Celebrity stylist Johnny Wright talks with The Root Associate Editor Danielle Belton about his work with first lady Michelle Obama.
Nicole L. Cvetnic/The Root

Michelle Obama with an Afro? Michelle Obama with an Afro!

It could happen!

And celebrity stylist Johnny Wright—the stylist to the first lady—is the man who would make that happen if it did. Wright, who says Michelle Obama has been completely natural for years now (he straightens her hair with a flat iron), says it is a possibility that maybe the world’s most famous bob could go naturally curly.


Anything could happen, really.

“I don’t know. Maybe on vacation she will,” says Wright, raising the hopes of natural-hair fans everywhere. “She is 100 percent natural now. It is a possibility.”

Watch below as Johnny Wright discusses some of the signature hair looks he’s done over the years for first lady Michelle Obama in this exclusive video:

Chicago born and raised, Wright initially styled Michelle Obama for an Essence magazine shoot when she was the wife of then-Sen. Barack Obama. That editorial shoot, when Wright knew little about the senator or his wife, turned into a blossoming relationship between the future first lady and stylist.


“To be honest, I wasn’t too optimistic, [I wasn’t thinking,] ‘Oh, they’re going to be the first family.’ I was just doing a job,” Wright says, who went on to style Michelle Obama for a few more magazine shoots while he was moving to Los Angeles to work for Frederic Fekkai to craft red-carpet-ready looks for celebrity clients.

“I remember telling her, ‘I’m moving to L.A. Good luck, I hope you all win,’” Wright says matter-of-factly.


But then Wright got the call to spend a week doing Michelle Obama’s hair for the Democratic National Convention in Denver in 2008. Fekkai gave Wright the week off as Michelle Obama was set to give a big speech and be formally presented to the world. She was putting her trust in Wright. Prior to him, the only person who’d done her hair professionally was stylist Ronnie Flowers, who’d done her hair since she was a child.

Wright, realizing the gravity of the moment, asked the soon-to-be first lady, “Do you mind shampooing your hair when you get ready for the night?”


“And she was a little reluctant because she’d just had a relaxer a couple days before,” Wright says. “I think she knew that I wanted to put my stamp on it. She agreed, a little reluctantly, but she agreed. But I remember the next morning after the speech. The speech was widely popular, but everybody talked about her hair.”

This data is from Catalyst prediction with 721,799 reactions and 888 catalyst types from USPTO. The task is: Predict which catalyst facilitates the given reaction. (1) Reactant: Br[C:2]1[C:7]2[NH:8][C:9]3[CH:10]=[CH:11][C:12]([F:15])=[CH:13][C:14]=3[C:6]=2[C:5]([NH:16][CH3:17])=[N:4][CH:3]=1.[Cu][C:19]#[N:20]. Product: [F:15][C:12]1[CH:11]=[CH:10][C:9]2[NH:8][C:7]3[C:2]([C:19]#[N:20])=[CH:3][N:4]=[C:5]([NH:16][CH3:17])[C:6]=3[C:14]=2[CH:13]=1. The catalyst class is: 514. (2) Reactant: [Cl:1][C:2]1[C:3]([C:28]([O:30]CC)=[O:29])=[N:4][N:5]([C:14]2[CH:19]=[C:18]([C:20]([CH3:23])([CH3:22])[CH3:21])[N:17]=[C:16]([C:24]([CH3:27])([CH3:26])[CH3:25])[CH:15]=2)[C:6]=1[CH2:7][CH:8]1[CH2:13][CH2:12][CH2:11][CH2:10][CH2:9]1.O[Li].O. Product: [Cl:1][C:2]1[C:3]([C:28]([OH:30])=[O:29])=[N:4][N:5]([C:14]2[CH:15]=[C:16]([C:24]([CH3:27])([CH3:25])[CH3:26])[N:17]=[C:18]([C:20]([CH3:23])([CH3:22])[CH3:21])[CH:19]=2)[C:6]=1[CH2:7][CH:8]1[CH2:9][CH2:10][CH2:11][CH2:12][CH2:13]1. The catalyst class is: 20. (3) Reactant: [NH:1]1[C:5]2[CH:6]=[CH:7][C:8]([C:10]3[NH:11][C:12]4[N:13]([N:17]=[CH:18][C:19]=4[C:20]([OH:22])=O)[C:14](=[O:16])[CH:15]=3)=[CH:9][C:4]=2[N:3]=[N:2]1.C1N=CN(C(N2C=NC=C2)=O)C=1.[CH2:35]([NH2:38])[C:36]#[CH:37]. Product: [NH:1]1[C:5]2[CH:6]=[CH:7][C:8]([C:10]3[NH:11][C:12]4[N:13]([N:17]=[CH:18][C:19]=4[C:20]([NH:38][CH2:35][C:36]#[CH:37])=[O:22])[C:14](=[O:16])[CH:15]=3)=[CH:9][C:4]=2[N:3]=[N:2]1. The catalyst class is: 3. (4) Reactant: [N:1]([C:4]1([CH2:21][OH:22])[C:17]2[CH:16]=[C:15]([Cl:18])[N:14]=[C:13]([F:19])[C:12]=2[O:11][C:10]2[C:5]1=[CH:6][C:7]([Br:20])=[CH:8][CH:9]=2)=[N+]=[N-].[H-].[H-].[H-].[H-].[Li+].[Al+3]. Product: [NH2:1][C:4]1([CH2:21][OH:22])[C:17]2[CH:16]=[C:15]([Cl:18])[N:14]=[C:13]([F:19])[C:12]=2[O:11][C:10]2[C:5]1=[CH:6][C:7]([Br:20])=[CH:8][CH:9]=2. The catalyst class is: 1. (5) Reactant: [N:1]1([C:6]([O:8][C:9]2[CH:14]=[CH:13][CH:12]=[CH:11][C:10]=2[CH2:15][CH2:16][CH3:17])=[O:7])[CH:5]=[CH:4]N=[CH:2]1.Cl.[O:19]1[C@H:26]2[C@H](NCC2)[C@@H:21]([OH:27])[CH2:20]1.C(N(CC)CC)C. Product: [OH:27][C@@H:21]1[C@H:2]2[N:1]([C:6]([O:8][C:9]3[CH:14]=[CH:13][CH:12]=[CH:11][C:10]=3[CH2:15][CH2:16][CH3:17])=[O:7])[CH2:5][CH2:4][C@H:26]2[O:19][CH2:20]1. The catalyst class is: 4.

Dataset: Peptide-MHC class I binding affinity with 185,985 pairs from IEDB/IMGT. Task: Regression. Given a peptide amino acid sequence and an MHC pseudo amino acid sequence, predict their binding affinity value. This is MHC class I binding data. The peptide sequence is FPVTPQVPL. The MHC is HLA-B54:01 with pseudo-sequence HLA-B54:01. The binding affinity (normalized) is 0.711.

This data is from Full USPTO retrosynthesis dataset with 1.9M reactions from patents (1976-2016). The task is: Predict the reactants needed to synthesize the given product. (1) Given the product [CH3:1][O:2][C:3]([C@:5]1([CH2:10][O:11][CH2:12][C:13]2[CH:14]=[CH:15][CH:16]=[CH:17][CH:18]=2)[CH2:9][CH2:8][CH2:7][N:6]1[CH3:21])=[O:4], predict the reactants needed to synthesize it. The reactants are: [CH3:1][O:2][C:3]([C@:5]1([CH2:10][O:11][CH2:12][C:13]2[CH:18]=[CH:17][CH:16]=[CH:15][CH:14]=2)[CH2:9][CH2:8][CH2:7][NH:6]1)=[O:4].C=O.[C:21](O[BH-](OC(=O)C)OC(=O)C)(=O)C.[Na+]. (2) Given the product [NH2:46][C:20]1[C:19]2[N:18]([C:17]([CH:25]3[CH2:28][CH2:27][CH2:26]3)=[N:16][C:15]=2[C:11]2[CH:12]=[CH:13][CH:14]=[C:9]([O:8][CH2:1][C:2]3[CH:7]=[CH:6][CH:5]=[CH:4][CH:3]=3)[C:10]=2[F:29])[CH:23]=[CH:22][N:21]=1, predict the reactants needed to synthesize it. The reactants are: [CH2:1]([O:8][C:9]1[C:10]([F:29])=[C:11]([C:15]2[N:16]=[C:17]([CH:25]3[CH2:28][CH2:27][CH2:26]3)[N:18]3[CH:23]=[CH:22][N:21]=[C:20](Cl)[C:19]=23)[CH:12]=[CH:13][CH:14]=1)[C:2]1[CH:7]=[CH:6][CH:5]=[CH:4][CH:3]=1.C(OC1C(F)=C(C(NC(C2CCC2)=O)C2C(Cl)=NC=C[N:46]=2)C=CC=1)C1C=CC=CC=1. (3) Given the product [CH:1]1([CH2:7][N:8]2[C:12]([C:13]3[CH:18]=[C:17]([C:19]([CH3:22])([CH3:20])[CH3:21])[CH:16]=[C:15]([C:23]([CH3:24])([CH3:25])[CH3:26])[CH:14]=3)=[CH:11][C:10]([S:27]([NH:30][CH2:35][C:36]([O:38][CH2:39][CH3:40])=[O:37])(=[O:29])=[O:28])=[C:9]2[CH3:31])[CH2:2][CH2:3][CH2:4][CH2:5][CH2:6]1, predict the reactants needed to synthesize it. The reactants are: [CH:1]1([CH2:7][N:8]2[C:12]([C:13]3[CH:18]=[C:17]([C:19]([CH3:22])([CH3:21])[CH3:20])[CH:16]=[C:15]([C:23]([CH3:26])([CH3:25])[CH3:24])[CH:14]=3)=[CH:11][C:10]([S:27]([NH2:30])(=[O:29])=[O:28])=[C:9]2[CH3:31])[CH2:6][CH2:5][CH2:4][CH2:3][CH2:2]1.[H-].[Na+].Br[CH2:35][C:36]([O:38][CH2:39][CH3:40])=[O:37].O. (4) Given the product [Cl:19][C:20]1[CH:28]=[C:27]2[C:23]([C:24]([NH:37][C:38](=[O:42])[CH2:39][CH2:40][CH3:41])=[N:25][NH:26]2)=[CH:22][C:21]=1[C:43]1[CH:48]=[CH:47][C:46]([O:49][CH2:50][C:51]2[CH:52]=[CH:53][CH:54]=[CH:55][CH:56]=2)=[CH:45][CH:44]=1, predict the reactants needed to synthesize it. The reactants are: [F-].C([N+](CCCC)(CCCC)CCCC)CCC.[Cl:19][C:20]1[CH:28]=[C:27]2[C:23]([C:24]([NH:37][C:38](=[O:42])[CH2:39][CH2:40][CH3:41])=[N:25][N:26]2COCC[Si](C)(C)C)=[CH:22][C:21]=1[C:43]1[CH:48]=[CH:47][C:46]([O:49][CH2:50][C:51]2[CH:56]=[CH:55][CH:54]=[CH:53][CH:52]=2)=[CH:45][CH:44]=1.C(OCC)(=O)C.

Blessed with his flat iron of God (and “a round brush. Some sheers … I did a little bit of everything that day,” he says), Wright took himself from sometimes-stylist to full-time. When the Obamas moved to the White House, so did he.


It’s all been a whirlwind ever since for Wright, as he spoke with The Root from the bustling Lauriol Plaza restaurant in the Adam’s Morgan section of Washington, D.C., on Friday.

With a big smile, Wright admits that when Michelle Obama leaves the White House in 2016, his other celebrity clients will be thrilled—particularly NBC anchor Tamron Hall.


“She’s always battling with my schedule with the first lady,” Wright says, mockingly adding, “Dang it, she’s got you again!” to Hall’s being bumped.

While it may not always be fun for his other clients (poor Tamron Hall), Wright has it pretty good doing the hair of one of the most famous heads in America, possibly the world. Who wouldn’t want the first African-American first lady for a muse? It’s not every day a stylist gets to make front-page news for a hairdo.


Wright has no overarching hair philosophy (“I’m not that deep”) but proudly believes "that hair is a language. If it’s not moving, it has no voice.” He was inspired to do hair by his grandmother Minnie Brown, who started doing hair at age 13 and continued to work as a stylist until she was 91 years old.

Something of a hair child prodigy, Wright was told by his grandmother that he was able to put hair into “a clean ponytail” by age 3. By age 12 he started developing his own hair clientele, gaining a full roster of clients by age 14. His father then built a salon in the basement for Wright to work out of, which he did, until he was about 20.


Wright doesn’t believe in those old schisms of “good” and “bad” hair. (“Hair is hair. It’s all beautiful.”) Instead, he believes the current move toward going natural—one even the first lady got caught up in—is one part trend, one part revolution.

“I think a lot of women are starting to see what type of damage chemicals has caused their hair over the years, and they’re really starting to embrace their curls and really embrace the fact that they can be versatile,” Wright says. “They can wear it curly. They can wear it straight. They don’t have to really conform to any particular look. They can do it all, and that’s one thing that is going to stick. That’s the revolution part of it. … The revolution part will stick. All about curl power.”


As the Obamas wind down their stay in the White House, Wright is considering what his next moves may be. He’ll definitely do television, maybe a product line, maybe put his name on a salon, but he may also write a book. (“A memoir maybe; a beauty book as well.”)

But as for his relationship with his most famous client, that’s one that Wright hopes will not change.


“I do plan on continuing to working with the first lady in some capacity,” Wright says. “If she’ll have me, I’ll be with her.”

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